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Why does the order in the Makefile matter?
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Date: -- (:)
From: Stephan Houben <stephan@p...>
Subject: Re: Why does the order in the Makefile matter?
On Sat, 28 Oct 2000, Pierre Weis wrote:

> Hence, when the entire program is made of multiple implementation
> files, those files must be linked in any order that is compatible with
> the static binding rule: no definition can be linked if it refers to
> an identifier that is defined after the definition at hand.  In
> addition, expressions to be computed must evidently appear in any
> order compatible with the desired runtime behaviour.

I completely understand this point, and I agree that there are legal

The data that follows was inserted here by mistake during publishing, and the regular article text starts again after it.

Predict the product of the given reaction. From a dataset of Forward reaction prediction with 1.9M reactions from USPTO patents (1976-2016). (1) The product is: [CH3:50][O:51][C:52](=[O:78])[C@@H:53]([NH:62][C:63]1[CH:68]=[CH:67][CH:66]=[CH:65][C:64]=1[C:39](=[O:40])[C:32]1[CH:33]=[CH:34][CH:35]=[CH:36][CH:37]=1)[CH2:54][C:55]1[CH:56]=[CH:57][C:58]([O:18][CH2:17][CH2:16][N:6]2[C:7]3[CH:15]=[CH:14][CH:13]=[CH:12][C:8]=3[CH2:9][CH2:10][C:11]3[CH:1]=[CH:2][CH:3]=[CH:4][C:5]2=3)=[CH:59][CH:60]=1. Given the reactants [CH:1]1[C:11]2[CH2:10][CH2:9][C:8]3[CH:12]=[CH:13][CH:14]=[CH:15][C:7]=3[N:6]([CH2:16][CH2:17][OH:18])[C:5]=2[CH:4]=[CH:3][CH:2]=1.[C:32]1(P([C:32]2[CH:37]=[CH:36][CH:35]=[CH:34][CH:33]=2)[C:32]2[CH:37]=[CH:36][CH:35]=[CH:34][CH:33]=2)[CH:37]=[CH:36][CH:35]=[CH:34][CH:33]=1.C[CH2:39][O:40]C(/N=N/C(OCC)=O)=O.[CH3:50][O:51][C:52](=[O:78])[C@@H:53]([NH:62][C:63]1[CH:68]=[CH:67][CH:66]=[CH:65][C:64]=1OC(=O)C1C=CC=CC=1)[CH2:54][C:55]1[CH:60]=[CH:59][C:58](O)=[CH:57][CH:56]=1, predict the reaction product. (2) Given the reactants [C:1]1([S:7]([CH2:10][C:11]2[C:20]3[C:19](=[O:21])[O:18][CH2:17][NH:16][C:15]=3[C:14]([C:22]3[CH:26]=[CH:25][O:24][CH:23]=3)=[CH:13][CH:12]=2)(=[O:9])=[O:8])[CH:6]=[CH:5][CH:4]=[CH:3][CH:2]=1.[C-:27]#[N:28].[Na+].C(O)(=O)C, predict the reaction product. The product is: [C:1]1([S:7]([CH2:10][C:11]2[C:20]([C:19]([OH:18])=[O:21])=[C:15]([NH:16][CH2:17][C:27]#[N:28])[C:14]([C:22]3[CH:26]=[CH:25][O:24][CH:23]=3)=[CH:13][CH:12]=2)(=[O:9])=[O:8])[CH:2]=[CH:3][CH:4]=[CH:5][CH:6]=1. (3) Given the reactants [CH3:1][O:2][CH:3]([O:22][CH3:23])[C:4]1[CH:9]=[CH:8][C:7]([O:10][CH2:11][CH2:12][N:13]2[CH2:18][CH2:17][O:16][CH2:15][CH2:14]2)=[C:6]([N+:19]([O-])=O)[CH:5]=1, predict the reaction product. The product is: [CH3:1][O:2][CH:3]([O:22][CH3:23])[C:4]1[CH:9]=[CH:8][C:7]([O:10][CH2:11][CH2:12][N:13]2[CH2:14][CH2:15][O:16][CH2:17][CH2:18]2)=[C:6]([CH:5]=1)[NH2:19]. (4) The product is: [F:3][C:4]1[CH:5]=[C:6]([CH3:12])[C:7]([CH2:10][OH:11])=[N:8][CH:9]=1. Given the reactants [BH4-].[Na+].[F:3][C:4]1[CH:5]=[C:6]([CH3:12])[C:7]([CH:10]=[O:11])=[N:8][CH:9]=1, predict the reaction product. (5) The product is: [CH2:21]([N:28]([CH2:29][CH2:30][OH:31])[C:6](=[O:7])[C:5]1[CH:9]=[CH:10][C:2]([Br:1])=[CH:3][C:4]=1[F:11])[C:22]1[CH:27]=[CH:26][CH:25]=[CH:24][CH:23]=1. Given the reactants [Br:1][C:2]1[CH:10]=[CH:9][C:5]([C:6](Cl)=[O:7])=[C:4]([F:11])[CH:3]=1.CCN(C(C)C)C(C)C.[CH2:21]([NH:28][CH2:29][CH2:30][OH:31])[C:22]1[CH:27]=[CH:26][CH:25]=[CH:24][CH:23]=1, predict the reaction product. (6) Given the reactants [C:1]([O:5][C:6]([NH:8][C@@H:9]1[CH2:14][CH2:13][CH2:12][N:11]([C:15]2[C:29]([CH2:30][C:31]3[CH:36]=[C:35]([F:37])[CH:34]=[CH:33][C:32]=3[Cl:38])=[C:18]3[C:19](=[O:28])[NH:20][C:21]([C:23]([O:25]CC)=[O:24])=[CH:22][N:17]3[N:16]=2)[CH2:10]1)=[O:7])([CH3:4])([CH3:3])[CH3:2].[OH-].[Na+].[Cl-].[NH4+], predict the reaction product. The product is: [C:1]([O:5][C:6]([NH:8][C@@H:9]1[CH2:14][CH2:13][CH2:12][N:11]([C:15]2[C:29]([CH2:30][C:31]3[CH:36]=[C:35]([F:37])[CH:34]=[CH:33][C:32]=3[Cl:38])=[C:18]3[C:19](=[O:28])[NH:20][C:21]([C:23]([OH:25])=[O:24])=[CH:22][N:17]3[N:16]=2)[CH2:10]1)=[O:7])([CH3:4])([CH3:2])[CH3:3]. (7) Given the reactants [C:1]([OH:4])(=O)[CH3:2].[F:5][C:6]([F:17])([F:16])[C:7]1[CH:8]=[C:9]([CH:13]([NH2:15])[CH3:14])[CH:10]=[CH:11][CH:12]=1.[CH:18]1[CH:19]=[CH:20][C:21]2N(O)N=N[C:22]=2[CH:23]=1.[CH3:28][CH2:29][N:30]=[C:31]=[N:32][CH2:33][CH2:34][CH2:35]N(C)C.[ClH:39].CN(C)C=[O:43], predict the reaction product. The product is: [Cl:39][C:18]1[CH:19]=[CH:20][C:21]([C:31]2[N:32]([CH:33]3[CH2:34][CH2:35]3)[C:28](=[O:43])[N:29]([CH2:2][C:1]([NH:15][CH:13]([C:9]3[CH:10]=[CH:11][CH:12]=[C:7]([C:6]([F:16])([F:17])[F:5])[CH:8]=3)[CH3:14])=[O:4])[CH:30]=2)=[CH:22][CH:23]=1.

Caml programs that have a different behavior depending on the order
of the .cmo file linking. However, every program I write (and I suppose
that's true for most of us) has an invariant behavior under all legal
permutations of the .cmo files. Mostly because I only have 1 .ml file
that actually does anything; the rest only contain side-effect-free
definitions.

So it would be nice if the compiler itself could put the .cmo files in an order
compatible with the static binding rule. This would remove the tedium of
putting the .cmo files in an appropriate order from the programmer.

Would this be difficult to implement?
Perhaps this could be made a compiler switch?

Stephan
-- 
ir. Stephan H.M.J. Houben
tel. +31-40-2474358 / +31-40-2743497
e-mail: stephanh@win.tue.nl